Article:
Cost of Visa

There are two fees associated with for F1 student visa for the USA

  1. SEVIS fee which is at present at $350 (INR 26,256)
  2. Visa Application Fee (MRV Fee) which is at present $160 (INR 12,003)

Here is the breakdown of different types of Student Visas

 Type of Visa
 Type of FeeF1J1M1
SEVIS Fee*
Amount$350$220$350
Accepted modes of PaymentCredit Card
Money Order/ Demand Draft
Payable inDollars at the applicable exchange rate as determined by the bank
MRV Application Fee/ Visa Application Fee
Amount$160$160$160
Accepted modes of PaymentNEFT Online Transfer
Instant Money Transfer by Mobile – IMPS
By Cash at counters of Axis Bank/ Citibank
Payable inPayable in INR at the Exchange Rate Fixed by the Consular Office (At present the exchange rate is fixed at $1 = INR 74)

*Spouses and dependents do not need to pay the SEVIS fee if they are going to the U.S. on F-2 or J-2 visas.

Documents Required for F1 Student Visa Application

USA Study Visa Process: Student visa requires you to carry a lot more documents than you would for a tourist visa, by comparison. You need the mandatory documents along with supporting documents of financial and academic records. Make sure you refer to this checklist before going to the consulate for the visa interview.

  • A valid passport with a validity date at least six months beyond your period of stay.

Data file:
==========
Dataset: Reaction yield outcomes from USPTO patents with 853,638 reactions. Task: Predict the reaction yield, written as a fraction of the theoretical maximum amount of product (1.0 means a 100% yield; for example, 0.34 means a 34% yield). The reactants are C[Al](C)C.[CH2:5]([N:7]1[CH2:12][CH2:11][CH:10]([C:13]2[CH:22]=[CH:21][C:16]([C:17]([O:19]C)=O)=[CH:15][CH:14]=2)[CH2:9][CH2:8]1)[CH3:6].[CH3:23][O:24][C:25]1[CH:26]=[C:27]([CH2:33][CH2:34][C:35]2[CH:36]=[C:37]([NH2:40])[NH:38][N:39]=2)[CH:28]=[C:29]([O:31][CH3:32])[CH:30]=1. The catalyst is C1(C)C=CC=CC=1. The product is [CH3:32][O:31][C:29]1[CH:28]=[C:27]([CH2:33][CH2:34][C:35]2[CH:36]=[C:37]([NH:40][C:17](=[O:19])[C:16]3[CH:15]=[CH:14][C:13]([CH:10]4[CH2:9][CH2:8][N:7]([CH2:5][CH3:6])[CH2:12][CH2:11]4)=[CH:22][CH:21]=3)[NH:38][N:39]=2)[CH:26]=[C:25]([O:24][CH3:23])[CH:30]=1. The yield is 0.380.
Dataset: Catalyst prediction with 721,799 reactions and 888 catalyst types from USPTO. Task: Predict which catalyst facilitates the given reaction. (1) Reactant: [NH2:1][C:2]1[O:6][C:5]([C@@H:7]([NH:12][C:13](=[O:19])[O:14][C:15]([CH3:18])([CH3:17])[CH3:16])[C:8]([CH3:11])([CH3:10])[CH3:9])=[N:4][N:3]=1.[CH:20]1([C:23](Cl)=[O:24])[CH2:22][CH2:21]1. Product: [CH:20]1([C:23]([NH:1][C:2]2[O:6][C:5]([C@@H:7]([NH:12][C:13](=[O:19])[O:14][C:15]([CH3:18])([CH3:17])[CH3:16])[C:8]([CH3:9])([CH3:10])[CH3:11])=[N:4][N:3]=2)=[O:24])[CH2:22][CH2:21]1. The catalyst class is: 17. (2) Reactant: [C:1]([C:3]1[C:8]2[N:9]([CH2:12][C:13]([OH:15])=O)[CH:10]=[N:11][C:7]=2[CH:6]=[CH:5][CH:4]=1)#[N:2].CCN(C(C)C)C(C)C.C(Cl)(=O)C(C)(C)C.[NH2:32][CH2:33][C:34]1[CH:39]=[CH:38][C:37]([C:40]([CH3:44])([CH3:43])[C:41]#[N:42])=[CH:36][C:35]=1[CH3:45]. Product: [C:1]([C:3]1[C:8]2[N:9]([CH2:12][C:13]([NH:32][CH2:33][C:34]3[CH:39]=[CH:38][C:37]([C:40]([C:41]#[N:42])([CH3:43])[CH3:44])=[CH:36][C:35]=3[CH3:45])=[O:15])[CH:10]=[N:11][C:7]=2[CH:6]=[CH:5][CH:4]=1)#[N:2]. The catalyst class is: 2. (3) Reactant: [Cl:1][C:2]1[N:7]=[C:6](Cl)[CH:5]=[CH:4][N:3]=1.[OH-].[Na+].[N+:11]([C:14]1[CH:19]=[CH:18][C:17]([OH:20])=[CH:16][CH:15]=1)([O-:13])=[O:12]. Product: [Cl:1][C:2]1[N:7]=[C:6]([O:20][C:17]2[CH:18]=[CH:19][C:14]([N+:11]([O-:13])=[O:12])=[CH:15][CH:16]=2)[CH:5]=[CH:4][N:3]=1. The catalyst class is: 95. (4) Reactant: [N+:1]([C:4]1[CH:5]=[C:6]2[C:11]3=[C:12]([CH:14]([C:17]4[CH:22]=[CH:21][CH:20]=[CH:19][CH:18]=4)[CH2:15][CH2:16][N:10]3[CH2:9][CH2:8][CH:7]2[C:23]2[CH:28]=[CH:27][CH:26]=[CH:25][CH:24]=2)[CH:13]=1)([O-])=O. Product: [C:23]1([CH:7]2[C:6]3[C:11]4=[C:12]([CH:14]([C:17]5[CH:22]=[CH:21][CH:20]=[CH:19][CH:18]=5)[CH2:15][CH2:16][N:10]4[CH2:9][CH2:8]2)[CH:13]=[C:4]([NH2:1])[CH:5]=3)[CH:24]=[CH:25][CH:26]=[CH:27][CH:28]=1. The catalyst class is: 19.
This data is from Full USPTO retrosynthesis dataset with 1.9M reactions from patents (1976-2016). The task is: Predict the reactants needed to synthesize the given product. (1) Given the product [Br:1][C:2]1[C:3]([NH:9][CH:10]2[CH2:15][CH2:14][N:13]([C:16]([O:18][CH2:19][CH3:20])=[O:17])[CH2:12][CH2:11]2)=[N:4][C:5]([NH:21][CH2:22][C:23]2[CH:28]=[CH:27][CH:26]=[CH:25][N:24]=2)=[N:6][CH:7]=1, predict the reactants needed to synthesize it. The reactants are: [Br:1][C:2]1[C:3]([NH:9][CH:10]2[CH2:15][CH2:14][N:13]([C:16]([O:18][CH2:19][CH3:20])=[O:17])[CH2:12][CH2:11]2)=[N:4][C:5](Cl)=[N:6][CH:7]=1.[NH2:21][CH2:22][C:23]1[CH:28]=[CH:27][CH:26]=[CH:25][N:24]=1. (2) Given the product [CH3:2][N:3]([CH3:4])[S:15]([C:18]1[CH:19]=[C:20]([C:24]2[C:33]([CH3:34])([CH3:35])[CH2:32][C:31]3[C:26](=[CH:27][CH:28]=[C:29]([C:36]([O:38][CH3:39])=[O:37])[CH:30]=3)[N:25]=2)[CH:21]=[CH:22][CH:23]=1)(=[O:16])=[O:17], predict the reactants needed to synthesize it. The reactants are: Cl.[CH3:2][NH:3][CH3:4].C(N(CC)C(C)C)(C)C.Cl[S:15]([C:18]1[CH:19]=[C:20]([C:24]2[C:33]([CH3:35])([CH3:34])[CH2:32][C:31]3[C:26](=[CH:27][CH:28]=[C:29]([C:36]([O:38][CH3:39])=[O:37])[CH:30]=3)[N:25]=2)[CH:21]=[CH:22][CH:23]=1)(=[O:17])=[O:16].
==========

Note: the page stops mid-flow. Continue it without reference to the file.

• A printed copy of DS-160, the online application form
  • Interview appointment letter (original and copy)
  • Form I-20 sent by the college (where you are going to study)
  • Visa fees payment confirmation receipt
  • Bank statement for at least three years showing that you have enough assets to pay for the first year (could be of parent or guardian)
  • Pay/salary slips
  • Original mark sheets/provisional certificates
  • Score sheet of exams like TOEFL, GMAT, IELTS, etc.

Supporting Financial Documents required for F1 Visa

For the USA, students need to show proof of the amount of funds they need to cover for the first year’s total expenses. It includes tuition fees, living expenses, and other expenses (like books). Apart from this, students also need to show proof of the readily available funds for the rest of the tenure of their education.

Evidence of Financial Resources required for F1 Visa

  • Tax returns for the past 3 years (Form 16)
  • Bank statements/passbook for the past 3 years
  • Original pay/salary slips and letters of employment
  • Statement from certified CA
  • Scholarship letter (If the applicant has received it)
  • The loan approval letter by the bank or the concerned authority

How to Apply for US Student Visa (F1 Visa)